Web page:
Lahu is an important minority language of Southeast Asia, belonging to the Lolo-Burmese subgroup of the Sino-Tibetan language family. It is spoken by over 500,000 people in China, Burma, Thailand, Laos and Vietnam.
This English-Lahu Lexicon (ELL) is a computer-aided but manually edited "reversal" of the author's monumental Lahu-English dictionary (The Dictionary of Lahu, UCPL #111, 1988, xxv + 1436 pp.).
English-Lahu Lexicon contains nearly 5400 head-entries and well over 10,000 carefully arranged subentries. Every Lahu expression is provided with a form-class designation to indicate its grammatical function. Eight useful Appendices (e.g. Plant and Animal Names) round out the volume's 450 pages.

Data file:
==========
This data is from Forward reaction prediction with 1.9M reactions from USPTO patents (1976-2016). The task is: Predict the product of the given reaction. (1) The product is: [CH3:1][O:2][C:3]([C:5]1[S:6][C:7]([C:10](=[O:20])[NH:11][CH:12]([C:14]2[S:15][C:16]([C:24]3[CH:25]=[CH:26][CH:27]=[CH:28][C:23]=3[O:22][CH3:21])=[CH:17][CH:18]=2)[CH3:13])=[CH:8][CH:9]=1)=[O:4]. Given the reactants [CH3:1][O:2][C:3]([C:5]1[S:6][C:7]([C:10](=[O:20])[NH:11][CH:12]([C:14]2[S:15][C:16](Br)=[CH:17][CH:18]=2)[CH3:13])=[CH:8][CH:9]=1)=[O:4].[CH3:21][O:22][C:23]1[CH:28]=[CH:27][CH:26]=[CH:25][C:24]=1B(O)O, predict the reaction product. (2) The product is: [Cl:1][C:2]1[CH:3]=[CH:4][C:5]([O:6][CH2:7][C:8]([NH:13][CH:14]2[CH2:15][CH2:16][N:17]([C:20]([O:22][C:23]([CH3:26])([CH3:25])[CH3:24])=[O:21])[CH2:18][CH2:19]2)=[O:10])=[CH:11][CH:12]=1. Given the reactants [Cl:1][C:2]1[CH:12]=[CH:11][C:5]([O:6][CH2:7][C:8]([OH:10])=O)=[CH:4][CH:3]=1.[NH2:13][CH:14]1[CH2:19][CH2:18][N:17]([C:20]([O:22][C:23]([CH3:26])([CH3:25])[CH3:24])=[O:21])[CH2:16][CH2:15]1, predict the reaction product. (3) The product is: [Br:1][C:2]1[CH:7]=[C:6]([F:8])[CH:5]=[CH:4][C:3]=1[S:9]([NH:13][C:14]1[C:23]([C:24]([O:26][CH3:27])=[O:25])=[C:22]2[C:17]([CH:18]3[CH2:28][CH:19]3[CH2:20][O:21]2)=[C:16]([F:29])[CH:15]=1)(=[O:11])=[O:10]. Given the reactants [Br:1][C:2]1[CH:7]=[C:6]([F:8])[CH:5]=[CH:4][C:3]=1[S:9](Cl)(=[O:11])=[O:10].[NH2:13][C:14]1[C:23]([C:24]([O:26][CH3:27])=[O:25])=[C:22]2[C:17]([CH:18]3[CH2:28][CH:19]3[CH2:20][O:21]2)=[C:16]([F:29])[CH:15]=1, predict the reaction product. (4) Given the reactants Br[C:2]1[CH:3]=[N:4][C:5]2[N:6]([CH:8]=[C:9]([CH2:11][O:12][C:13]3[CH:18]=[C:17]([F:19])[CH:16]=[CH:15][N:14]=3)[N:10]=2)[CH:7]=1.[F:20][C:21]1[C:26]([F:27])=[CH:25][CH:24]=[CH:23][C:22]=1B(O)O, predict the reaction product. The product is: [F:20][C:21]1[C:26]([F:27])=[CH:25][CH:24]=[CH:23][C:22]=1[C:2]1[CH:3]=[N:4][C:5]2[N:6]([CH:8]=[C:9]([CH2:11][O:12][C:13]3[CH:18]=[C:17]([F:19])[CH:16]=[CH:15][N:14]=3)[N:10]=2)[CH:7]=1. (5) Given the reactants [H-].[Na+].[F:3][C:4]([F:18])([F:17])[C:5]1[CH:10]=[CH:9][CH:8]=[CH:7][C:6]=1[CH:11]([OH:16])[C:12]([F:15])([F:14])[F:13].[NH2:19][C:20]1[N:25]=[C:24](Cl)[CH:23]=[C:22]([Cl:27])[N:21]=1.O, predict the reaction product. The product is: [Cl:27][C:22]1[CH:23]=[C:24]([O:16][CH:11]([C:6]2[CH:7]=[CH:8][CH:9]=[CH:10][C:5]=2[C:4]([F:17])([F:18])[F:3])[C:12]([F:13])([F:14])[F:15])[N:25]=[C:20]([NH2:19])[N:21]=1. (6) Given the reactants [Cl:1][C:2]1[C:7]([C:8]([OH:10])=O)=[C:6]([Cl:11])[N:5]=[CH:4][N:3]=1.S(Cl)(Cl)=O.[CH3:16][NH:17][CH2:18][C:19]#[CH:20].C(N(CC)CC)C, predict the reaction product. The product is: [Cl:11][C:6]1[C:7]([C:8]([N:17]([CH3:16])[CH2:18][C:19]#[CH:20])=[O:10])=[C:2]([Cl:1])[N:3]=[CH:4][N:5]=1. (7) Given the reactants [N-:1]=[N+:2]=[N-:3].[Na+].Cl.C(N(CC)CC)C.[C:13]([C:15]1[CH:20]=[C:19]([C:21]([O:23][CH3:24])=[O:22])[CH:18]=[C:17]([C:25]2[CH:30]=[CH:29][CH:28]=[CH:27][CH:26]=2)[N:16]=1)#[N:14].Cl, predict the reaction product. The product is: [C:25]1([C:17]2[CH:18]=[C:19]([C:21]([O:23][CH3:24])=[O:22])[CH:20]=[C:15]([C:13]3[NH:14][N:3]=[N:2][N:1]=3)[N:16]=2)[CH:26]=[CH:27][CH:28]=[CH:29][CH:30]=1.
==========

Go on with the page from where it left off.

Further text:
James A. Matisoff, Professor Emeritus of Linguistics at the University of California, Berkeley, is one of the world's leading authorities on the languages of East and Southeast Asia, especially the Sino-Tibetan family. He is the author of numerous books, monographs, and articles, on topics synchronic and diachronic, grammatical, semantic, phonological, and lexicographical, including: The Loloish Tonal Split Revisited (1972), The Grammar of Lahu (1973/1982), Variational Semantics in Tibeto-Burman (1978), Blessings, Curses, Hopes and Fears: Psycho-ostensive Expressions in Yiddish (1979/2000), The Dictionary of Lahu (1988), Languages and Dialects of Tibeto-Burman (1996) and and Handbook of Proto-Tibeto-Burman (2003). He is the Principal Investigator of the Sino-Tibetan Etymological Dictionary and Thesaurus project, and Editor of the journal Linguistics of the Tibeto-Burman Area. He is one of the founders of the annual International Conferences on Sino-Tibetan Languages and Linguistics. He has taught at Columbia and Berkeley, and has directed 28 doctoral dissertations in Asian and general linguistics.